But I'm not someone who gets a pleasant thrill from being scared, so it worked for me that our tour guide was a real hoot. He told some great ghost stories, some firsthand experiences, and let us in on the history of the hotel — all fascinating. I say it's worth the price of admission, even if you don't leave feeling spooked.



Our last day in Estes started with a parade. It was the annual Scottish Irish Highland Festival, and a huge parade of Scottish clans and musicians came bagpiping down Elkhorn Ave for a solid hour or more. The turnout was seriously impressive — who knew such Highland pride existed in the Rockies?



We spent the rest of the morning and afternoon lunching and browsing at various shops — candy shops, shops with tourist swag, and my absolute favorite: a coffee and card shop called Inkwell & Brew. I think I could live there very happily. We also stopped at the Rachel-recommended Kind Coffee, an adorable spot with delicious drinks and some of the best pumpkin bread I've ever had.



To cap off our final night in Colorado, things got campy. We'd booked a table at the Lazy B Chuckwagon & Show. What's that? It's a cowboy dinner theater where you eat brisket, pulled pork, baked beans, buttermilk biscuits, baked potatoes, and peaches from a can. The night is emceed by cowboys telling dad jokes, and in the middle of the show you can dress up in cowboy garb and snap some pics.



Told you it was camp! But it was also plenty entertaining. Yes, the jokes were silly and some were at the expense of young whippersnappers (anyone under 35), but the music was legitimately good. The troupe played a slew of cowboy standbys, yodeling, foot-tapping, and fiddling away — with lovely voices to boot. It was pretty remarkable to find such real talent in a cowboy dinner theater — who knew!?



Bottom line, if you can check your pretensions at the door, then the Lazy B is a terrific way to bid a fond farewell to Estes Park. Add it to the memory bank! Happy trails, y'all.

Monday, October 23, 2017

Colorado Springs, Colorado

Canyons, mountains, goats & giraffes — and cake! 


Back in September, the family and I had a weeklong date with the wide blue yonder. We spent eight days in Colorado, staying near Colorado Springs with my Uncle Jack — and his horse Whiskey, dog Crockett, and cat Steve — for the front half the trip, then trekking to Estes Park for the tail end.



On our first night in town, we piled into the rental car and drove to Old Colorado City, a charming town on the west side of Colorado Springs. There's a quaint main street, Colorado Avenue, lined with boutiques, galleries, and watering holes. We bopped around for a bit before heading to the evening's main event: the Sky Sox.



The baseball game was a hoot, mainly because my Uncle Jack is one of those uncles with a seemingly never-ending stash of antics. As my brother Kevin pointed out though, whoever built the little stadium got it all wrong — the view from the bleachers faces the parking lot, not the mountains. Welcome to Colorado, hope you didn't want to look at it! Food and drink, as one might expect at a ballpark, is overpriced. But despite the lack of view or affordable eats, we enjoyed ourselves, and the crowd sure got into it.




On Day Two, we hit up Castlewood Canyon State Park. We hiked the trails, stopped in the shade to share snacks, water, and reapply sun screen, and even got to freak out with fellow hikers over a rattlesnake sighting.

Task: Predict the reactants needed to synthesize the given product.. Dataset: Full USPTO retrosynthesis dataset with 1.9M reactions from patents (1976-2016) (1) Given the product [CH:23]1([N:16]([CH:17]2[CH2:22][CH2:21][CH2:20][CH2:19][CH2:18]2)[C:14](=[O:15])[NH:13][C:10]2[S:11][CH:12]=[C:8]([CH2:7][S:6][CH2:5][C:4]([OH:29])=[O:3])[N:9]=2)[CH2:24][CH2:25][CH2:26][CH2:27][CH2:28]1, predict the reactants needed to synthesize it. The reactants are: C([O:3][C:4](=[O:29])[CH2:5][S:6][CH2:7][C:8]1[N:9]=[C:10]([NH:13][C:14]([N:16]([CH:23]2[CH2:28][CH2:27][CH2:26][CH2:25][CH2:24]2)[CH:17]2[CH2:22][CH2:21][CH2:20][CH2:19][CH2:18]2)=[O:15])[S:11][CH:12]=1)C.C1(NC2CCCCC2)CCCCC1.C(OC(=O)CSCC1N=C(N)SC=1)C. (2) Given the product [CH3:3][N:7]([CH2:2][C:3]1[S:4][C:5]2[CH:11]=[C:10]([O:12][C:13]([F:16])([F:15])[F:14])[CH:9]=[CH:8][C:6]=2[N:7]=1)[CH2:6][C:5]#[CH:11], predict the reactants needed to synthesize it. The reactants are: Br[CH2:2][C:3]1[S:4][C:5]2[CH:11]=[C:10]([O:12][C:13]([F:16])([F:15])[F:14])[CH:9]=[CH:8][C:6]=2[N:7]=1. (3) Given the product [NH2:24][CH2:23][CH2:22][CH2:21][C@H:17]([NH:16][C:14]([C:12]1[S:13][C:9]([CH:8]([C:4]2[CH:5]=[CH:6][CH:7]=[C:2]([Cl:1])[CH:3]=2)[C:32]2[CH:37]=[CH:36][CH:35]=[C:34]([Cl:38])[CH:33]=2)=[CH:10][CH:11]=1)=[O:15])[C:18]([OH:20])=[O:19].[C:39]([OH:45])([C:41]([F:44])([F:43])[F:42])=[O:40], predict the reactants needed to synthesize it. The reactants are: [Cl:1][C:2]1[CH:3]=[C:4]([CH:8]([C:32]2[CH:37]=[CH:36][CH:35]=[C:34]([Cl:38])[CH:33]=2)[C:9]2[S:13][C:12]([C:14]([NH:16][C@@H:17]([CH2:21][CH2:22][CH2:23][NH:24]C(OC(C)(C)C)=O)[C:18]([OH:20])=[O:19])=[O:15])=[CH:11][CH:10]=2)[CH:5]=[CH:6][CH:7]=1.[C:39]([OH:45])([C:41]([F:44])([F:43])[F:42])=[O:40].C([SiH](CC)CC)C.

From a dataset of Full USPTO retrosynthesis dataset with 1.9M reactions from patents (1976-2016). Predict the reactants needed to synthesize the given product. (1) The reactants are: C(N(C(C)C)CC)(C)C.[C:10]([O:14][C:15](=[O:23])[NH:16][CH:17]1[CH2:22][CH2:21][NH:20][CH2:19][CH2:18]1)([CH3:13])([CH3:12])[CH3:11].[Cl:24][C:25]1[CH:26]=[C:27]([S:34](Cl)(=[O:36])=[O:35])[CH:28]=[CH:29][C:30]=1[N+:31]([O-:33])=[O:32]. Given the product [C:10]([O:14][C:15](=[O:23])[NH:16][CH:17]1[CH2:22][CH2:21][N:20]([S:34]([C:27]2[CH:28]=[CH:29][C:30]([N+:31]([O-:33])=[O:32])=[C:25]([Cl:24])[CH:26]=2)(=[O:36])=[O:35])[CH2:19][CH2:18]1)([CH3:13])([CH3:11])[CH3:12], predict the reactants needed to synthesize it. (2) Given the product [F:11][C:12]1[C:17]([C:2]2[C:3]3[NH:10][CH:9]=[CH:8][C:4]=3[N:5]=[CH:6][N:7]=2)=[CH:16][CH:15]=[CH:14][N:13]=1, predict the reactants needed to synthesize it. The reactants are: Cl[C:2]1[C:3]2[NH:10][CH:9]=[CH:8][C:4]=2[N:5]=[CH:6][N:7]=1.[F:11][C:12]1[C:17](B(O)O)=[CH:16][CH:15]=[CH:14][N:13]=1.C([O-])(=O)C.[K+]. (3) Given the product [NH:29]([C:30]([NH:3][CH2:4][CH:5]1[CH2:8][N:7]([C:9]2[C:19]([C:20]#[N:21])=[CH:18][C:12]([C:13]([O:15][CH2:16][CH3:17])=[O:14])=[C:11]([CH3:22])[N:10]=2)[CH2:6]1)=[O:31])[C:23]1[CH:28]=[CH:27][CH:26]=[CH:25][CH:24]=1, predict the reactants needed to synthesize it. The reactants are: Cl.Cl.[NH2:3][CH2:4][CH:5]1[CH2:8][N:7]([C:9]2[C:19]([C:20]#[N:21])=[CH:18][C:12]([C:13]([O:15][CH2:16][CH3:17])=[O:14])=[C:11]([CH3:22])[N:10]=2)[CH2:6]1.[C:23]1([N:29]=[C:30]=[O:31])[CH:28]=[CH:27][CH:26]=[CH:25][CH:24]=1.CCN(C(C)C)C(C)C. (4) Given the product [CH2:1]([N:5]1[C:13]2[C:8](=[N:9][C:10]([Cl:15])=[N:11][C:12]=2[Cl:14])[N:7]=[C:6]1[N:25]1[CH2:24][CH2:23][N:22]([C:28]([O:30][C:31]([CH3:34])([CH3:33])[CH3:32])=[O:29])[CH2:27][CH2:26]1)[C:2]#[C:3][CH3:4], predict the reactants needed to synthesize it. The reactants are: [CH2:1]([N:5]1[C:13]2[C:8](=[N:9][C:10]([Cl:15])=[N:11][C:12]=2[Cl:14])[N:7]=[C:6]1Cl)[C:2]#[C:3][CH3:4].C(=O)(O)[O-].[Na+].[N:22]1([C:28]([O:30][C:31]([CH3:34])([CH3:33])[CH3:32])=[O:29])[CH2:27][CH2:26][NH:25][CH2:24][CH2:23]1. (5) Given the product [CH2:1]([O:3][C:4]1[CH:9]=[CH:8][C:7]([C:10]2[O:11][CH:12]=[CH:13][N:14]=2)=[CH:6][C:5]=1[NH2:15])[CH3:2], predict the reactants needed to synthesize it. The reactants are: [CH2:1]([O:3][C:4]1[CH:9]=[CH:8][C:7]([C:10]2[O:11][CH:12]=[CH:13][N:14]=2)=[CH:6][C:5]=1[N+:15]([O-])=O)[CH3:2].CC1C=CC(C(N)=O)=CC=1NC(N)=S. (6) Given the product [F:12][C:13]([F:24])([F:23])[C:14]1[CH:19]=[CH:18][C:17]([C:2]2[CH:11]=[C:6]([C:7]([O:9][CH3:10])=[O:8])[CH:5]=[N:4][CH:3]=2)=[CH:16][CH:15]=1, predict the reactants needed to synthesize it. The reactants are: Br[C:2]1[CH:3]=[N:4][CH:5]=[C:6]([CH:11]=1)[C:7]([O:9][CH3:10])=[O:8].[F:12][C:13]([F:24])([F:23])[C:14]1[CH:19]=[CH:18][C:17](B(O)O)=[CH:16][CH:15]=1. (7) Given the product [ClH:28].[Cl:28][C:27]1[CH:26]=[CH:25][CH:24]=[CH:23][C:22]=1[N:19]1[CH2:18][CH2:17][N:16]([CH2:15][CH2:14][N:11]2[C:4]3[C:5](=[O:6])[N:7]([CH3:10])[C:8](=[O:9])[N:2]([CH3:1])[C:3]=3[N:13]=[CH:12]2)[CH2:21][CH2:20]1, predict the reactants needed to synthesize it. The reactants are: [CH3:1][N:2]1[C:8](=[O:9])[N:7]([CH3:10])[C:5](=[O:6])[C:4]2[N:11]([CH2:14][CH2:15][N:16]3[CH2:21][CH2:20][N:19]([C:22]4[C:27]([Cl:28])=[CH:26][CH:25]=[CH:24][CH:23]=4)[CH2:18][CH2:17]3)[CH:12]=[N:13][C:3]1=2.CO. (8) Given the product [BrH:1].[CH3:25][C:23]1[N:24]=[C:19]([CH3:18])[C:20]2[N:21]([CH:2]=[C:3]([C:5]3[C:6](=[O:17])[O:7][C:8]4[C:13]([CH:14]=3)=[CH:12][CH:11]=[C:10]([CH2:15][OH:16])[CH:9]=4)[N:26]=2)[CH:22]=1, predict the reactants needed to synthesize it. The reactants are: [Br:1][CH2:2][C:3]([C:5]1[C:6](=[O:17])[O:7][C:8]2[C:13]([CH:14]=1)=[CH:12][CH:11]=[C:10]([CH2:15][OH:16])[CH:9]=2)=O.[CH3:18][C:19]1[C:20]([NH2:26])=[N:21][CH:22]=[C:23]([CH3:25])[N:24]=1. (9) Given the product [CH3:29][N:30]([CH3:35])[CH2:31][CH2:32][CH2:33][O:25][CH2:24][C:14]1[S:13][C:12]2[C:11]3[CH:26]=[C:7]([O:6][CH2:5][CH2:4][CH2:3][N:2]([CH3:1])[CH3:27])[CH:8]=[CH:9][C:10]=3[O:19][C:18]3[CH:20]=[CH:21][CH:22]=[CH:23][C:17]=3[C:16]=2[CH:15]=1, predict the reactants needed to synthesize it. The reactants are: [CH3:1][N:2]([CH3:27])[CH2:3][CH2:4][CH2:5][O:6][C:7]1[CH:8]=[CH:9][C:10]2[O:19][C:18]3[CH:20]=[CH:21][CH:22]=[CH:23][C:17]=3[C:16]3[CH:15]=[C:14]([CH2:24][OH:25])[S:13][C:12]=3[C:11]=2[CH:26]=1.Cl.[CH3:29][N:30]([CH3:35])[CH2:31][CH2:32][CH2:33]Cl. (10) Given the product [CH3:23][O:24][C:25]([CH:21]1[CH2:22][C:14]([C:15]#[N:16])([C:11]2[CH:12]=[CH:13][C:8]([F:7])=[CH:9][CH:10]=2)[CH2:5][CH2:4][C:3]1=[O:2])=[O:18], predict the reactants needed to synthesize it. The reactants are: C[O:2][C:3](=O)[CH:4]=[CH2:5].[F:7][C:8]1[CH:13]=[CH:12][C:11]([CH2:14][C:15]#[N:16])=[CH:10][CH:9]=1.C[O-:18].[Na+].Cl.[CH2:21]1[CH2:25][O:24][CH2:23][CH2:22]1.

Speaking of being spooked by the local wildlife, have you ever seen a wolf spider? I have. Cross my heart, it was the size of a mouse. This one was sitting on Uncle Jack's front stoop one night. The shrieking that ensued (from all members of my family), Uncle Jack fumbling for the keys to get in the front door, my dad eventually whacking said wolf spider with a broom — it was a truly slapstick, hysterical scene. But only because we lived to tell the tale. 

Day Three was actually Labor Day, and we decided to spend it with pizza in Idaho Springs and a winding drive up to the top of Mount Evans. We first tried going to Echo Lake, but the parking lot was full, so we were outta luck. Next time: Go early. Really early.



We consoled ourselves with pizza at Beau Jo's — pizza everyone on the interweb raves about. We left feeling that the pizza was good, not great. The big selling point is that the thick crust becomes a breadstick that you can dip in honey. Perhaps a novel idea on paper, but...Shrug! Call me when there's cheese in the crust!




After pizza, we wound our way up to the top of Mount Evans, the kids in one car, Uncle Jack and my parents in another. Though we spied scary-beautiful views and a family of mountain goats en route, the drive sadly did not agree with my mom. A note on elevation: Stay mega hydrated and take preventative Ibuprofen. Even still, Mom was a trooper and found her smile for the family portrait.



Day Four was a big one. We started at the Cheyenne Mountain Zoo in Colorado Springs, then climbed the Will Rogers Shrine, then ate life-changing almond cake, then toured the Cave of the Winds, then finally basked in the golden hour at Garden of the Gods.

The zoo is pretty amazing, as it's set in the mountains. The highlight, hands down, was feeding the giraffes. What a goofy-looking bunch of flirts! Can we do this every day?



A trip to the Will Rogers Shrine of the Sun is actually included in the cost of zoo admission, so you'd be a dope not to take a short jaunt up the hill to the lookout tower. The view is worth it, and the tower is surrounded by a sea of trees and wildflowers.






When you're hungry for lunch in Colorado Springs, I can tell you this much: Go to Shuga's. It's where we dined after the Will Rogers Shrine and sweet heavens, it was divine. The place itself oozes eclectic charm, and the offerings leave you feeling a bit overwhelmed at all the deliciousness available to you.